Q&A Friday #86: Fixing The Primary System
Question: “A few weeks ago, on Q&A #85, you made the point that the Republican primary system had some flaws.
What are the flaws, and what do you think we can do to address them?
(link to previous answer)
“No the only thing he listed was keep independents and Democrats out and that was at best a round about message. That isn’t a fix. There are bigger issues like the media, McCain-Feingold, winner take all states, front loading, etc. that make it really had for a good candidate like Duncan Hunter to get play but media favorites like Rudy and McCain gets ton’s of free air time.” — rmiddle
Answer: There are two key things I would like to see us deal with.
#1) Make sure that the majority of early states are closed primaries. I don’t mind having independents voting in our primaries in some states, but they shouldn’t be the deciding factor in which nominee represents the GOP. If you want to know why real conservatives seem to have a tough time getting nominated, open primaries are the biggest factor working against them.
#2) The front loading of the primaries is ridiculous. We have a full year of campaigning, a month of actual primaries, and then it’s all over but the crying.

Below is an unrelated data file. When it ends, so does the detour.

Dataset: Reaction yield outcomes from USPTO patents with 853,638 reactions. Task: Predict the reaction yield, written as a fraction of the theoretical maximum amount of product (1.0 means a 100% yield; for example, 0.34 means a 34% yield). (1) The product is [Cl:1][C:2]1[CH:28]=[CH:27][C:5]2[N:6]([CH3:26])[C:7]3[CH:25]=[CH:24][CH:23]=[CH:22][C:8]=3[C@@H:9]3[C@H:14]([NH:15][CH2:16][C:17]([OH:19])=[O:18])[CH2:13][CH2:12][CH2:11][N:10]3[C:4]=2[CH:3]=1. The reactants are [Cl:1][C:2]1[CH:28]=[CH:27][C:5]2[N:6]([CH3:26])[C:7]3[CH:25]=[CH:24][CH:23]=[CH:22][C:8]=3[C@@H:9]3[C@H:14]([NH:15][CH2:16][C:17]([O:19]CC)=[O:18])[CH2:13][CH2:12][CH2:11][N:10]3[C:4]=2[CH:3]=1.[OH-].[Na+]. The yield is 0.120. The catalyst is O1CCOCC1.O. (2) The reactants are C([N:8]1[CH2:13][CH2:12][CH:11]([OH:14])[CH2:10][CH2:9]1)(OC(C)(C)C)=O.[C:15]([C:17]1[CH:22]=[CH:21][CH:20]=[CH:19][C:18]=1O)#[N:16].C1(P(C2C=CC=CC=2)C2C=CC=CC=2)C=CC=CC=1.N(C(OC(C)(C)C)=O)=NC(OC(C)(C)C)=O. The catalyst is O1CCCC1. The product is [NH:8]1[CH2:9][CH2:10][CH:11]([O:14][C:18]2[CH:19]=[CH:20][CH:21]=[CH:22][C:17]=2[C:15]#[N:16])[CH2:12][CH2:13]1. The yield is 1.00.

How about we at least have a couple of months worth of primaries before we have a “Super Tuesday” that pretty much ends the race instead of setting up a system where two small, very unrepresentative states, like Iowa and New Hampshire, are as important as all the other states combined in deciding who our nominee is going to be.
If we could just get those two things fixed, I think it would greatly improve our candidate selection process.
PS #1: This is a relatively small thing, but I’d like to see the number of participants in the debates trimmed down significantly earlier in the year so that people can have more time to look over the candidates that actually have a hope of hell of winning.
PS #2: Winner-take-all states aren’t so bad. They’ve helped us avoid the sort of long, bitter fight that the Democrats are engaged in right now. As to the media and McCain-Feingold, I’m not sure we’re going to be able to do a lot about either problem before 2012.